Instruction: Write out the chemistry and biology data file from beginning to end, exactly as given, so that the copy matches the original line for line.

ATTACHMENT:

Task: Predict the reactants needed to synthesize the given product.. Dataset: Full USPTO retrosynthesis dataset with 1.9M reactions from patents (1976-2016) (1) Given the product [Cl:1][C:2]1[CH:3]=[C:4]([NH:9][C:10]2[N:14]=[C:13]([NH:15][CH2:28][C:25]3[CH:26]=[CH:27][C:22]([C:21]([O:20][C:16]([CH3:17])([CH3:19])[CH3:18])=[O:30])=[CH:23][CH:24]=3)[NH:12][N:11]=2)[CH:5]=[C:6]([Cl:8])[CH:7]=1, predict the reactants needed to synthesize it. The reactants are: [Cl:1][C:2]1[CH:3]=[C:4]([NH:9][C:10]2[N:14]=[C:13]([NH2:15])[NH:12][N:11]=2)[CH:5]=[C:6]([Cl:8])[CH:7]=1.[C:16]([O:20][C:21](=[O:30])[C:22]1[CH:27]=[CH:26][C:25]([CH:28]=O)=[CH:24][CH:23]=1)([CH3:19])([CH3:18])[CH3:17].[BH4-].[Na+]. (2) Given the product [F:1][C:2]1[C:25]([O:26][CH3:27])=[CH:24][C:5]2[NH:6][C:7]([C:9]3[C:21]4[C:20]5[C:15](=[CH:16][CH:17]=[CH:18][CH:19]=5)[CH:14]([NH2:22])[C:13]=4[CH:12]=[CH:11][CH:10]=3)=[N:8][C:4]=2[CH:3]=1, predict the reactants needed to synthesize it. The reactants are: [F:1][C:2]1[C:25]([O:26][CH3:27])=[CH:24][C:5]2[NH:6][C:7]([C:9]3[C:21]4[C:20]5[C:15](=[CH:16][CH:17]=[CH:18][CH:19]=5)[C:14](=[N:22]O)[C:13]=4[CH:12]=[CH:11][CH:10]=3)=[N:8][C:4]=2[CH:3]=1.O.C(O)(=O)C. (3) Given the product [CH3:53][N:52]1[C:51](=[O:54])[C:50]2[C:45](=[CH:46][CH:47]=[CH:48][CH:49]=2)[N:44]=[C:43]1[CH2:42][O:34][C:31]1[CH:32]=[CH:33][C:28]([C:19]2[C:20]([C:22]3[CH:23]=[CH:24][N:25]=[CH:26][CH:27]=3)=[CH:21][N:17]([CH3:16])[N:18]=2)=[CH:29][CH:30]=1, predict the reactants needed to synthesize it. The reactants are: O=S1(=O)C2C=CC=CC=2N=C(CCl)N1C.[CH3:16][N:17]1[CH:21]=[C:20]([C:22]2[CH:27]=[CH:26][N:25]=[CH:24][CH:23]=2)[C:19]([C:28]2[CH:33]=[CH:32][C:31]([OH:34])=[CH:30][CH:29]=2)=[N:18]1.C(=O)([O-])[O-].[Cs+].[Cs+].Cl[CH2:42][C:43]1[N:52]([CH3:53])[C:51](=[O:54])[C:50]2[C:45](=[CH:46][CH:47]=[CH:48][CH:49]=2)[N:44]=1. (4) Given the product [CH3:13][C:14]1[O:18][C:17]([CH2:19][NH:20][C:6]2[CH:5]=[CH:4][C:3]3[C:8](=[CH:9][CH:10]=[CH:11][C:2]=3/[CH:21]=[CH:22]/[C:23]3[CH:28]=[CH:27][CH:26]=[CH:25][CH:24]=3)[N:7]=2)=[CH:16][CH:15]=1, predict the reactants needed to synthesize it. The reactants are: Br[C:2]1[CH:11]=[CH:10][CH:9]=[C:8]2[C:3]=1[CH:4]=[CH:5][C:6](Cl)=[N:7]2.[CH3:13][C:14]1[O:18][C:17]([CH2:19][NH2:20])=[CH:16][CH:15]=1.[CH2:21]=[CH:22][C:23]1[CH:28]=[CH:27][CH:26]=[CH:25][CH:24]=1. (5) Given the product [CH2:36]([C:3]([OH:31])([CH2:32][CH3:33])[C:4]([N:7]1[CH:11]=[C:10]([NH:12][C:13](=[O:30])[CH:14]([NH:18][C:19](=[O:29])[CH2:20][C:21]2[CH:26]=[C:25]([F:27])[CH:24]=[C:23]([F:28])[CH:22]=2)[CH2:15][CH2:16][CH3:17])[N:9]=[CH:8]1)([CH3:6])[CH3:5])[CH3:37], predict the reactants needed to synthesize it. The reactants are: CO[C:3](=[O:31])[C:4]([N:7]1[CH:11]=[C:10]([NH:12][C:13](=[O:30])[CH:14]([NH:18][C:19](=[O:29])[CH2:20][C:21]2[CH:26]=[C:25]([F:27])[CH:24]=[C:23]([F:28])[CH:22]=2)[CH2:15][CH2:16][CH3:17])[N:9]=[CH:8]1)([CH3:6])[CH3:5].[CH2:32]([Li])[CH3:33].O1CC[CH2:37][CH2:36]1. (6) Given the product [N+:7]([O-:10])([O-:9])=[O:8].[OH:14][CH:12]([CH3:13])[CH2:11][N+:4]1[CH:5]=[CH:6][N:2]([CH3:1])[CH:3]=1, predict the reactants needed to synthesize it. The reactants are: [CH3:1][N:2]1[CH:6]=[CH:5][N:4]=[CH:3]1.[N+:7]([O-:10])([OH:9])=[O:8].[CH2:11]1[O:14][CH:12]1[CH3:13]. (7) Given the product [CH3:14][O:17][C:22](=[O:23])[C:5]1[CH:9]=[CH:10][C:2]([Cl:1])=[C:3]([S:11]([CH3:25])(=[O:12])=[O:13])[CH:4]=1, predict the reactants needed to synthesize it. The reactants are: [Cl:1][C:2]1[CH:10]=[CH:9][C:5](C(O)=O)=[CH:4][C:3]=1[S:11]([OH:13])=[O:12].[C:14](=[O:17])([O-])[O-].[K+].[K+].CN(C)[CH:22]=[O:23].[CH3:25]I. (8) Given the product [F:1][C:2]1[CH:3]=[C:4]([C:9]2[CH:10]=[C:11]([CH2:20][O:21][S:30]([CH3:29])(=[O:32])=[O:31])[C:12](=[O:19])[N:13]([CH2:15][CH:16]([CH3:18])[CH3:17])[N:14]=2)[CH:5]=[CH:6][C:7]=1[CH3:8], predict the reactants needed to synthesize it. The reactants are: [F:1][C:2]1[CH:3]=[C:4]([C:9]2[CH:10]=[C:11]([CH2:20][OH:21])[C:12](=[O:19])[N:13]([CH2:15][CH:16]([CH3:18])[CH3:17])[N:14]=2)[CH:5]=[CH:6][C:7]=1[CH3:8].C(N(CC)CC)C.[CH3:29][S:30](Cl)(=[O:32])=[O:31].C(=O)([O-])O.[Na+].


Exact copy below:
Task: Predict the reactants needed to synthesize the given product.. Dataset: Full USPTO retrosynthesis dataset with 1.9M reactions from patents (1976-2016) (1) Given the product [Cl:1][C:2]1[CH:3]=[C:4]([NH:9][C:10]2[N:14]=[C:13]([NH:15][CH2:28][C:25]3[CH:26]=[CH:27][C:22]([C:21]([O:20][C:16]([CH3:17])([CH3:19])[CH3:18])=[O:30])=[CH:23][CH:24]=3)[NH:12][N:11]=2)[CH:5]=[C:6]([Cl:8])[CH:7]=1, predict the reactants needed to synthesize it. The reactants are: [Cl:1][C:2]1[CH:3]=[C:4]([NH:9][C:10]2[N:14]=[C:13]([NH2:15])[NH:12][N:11]=2)[CH:5]=[C:6]([Cl:8])[CH:7]=1.[C:16]([O:20][C:21](=[O:30])[C:22]1[CH:27]=[CH:26][C:25]([CH:28]=O)=[CH:24][CH:23]=1)([CH3:19])([CH3:18])[CH3:17].[BH4-].[Na+]. (2) Given the product [F:1][C:2]1[C:25]([O:26][CH3:27])=[CH:24][C:5]2[NH:6][C:7]([C:9]3[C:21]4[C:20]5[C:15](=[CH:16][CH:17]=[CH:18][CH:19]=5)[CH:14]([NH2:22])[C:13]=4[CH:12]=[CH:11][CH:10]=3)=[N:8][C:4]=2[CH:3]=1, predict the reactants needed to synthesize it. The reactants are: [F:1][C:2]1[C:25]([O:26][CH3:27])=[CH:24][C:5]2[NH:6][C:7]([C:9]3[C:21]4[C:20]5[C:15](=[CH:16][CH:17]=[CH:18][CH:19]=5)[C:14](=[N:22]O)[C:13]=4[CH:12]=[CH:11][CH:10]=3)=[N:8][C:4]=2[CH:3]=1.O.C(O)(=O)C. (3) Given the product [CH3:53][N:52]1[C:51](=[O:54])[C:50]2[C:45](=[CH:46][CH:47]=[CH:48][CH:49]=2)[N:44]=[C:43]1[CH2:42][O:34][C:31]1[CH:32]=[CH:33][C:28]([C:19]2[C:20]([C:22]3[CH:23]=[CH:24][N:25]=[CH:26][CH:27]=3)=[CH:21][N:17]([CH3:16])[N:18]=2)=[CH:29][CH:30]=1, predict the reactants needed to synthesize it. The reactants are: O=S1(=O)C2C=CC=CC=2N=C(CCl)N1C.[CH3:16][N:17]1[CH:21]=[C:20]([C:22]2[CH:27]=[CH:26][N:25]=[CH:24][CH:23]=2)[C:19]([C:28]2[CH:33]=[CH:32][C:31]([OH:34])=[CH:30][CH:29]=2)=[N:18]1.C(=O)([O-])[O-].[Cs+].[Cs+].Cl[CH2:42][C:43]1[N:52]([CH3:53])[C:51](=[O:54])[C:50]2[C:45](=[CH:46][CH:47]=[CH:48][CH:49]=2)[N:44]=1. (4) Given the product [CH3:13][C:14]1[O:18][C:17]([CH2:19][NH:20][C:6]2[CH:5]=[CH:4][C:3]3[C:8](=[CH:9][CH:10]=[CH:11][C:2]=3/[CH:21]=[CH:22]/[C:23]3[CH:28]=[CH:27][CH:26]=[CH:25][CH:24]=3)[N:7]=2)=[CH:16][CH:15]=1, predict the reactants needed to synthesize it. The reactants are: Br[C:2]1[CH:11]=[CH:10][CH:9]=[C:8]2[C:3]=1[CH:4]=[CH:5][C:6](Cl)=[N:7]2.[CH3:13][C:14]1[O:18][C:17]([CH2:19][NH2:20])=[CH:16][CH:15]=1.[CH2:21]=[CH:22][C:23]1[CH:28]=[CH:27][CH:26]=[CH:25][CH:24]=1. (5) Given the product [CH2:36]([C:3]([OH:31])([CH2:32][CH3:33])[C:4]([N:7]1[CH:11]=[C:10]([NH:12][C:13](=[O:30])[CH:14]([NH:18][C:19](=[O:29])[CH2:20][C:21]2[CH:26]=[C:25]([F:27])[CH:24]=[C:23]([F:28])[CH:22]=2)[CH2:15][CH2:16][CH3:17])[N:9]=[CH:8]1)([CH3:6])[CH3:5])[CH3:37], predict the reactants needed to synthesize it. The reactants are: CO[C:3](=[O:31])[C:4]([N:7]1[CH:11]=[C:10]([NH:12][C:13](=[O:30])[CH:14]([NH:18][C:19](=[O:29])[CH2:20][C:21]2[CH:26]=[C:25]([F:27])[CH:24]=[C:23]([F:28])[CH:22]=2)[CH2:15][CH2:16][CH3:17])[N:9]=[CH:8]1)([CH3:6])[CH3:5].[CH2:32]([Li])[CH3:33].O1CC[CH2:37][CH2:36]1. (6) Given the product [N+:7]([O-:10])([O-:9])=[O:8].[OH:14][CH:12]([CH3:13])[CH2:11][N+:4]1[CH:5]=[CH:6][N:2]([CH3:1])[CH:3]=1, predict the reactants needed to synthesize it. The reactants are: [CH3:1][N:2]1[CH:6]=[CH:5][N:4]=[CH:3]1.[N+:7]([O-:10])([OH:9])=[O:8].[CH2:11]1[O:14][CH:12]1[CH3:13]. (7) Given the product [CH3:14][O:17][C:22](=[O:23])[C:5]1[CH:9]=[CH:10][C:2]([Cl:1])=[C:3]([S:11]([CH3:25])(=[O:12])=[O:13])[CH:4]=1, predict the reactants needed to synthesize it. The reactants are: [Cl:1][C:2]1[CH:10]=[CH:9][C:5](C(O)=O)=[CH:4][C:3]=1[S:11]([OH:13])=[O:12].[C:14](=[O:17])([O-])[O-].[K+].[K+].CN(C)[CH:22]=[O:23].[CH3:25]I. (8) Given the product [F:1][C:2]1[CH:3]=[C:4]([C:9]2[CH:10]=[C:11]([CH2:20][O:21][S:30]([CH3:29])(=[O:32])=[O:31])[C:12](=[O:19])[N:13]([CH2:15][CH:16]([CH3:18])[CH3:17])[N:14]=2)[CH:5]=[CH:6][C:7]=1[CH3:8], predict the reactants needed to synthesize it. The reactants are: [F:1][C:2]1[CH:3]=[C:4]([C:9]2[CH:10]=[C:11]([CH2:20][OH:21])[C:12](=[O:19])[N:13]([CH2:15][CH:16]([CH3:18])[CH3:17])[N:14]=2)[CH:5]=[CH:6][C:7]=1[CH3:8].C(N(CC)CC)C.[CH3:29][S:30](Cl)(=[O:32])=[O:31].C(=O)([O-])O.[Na+].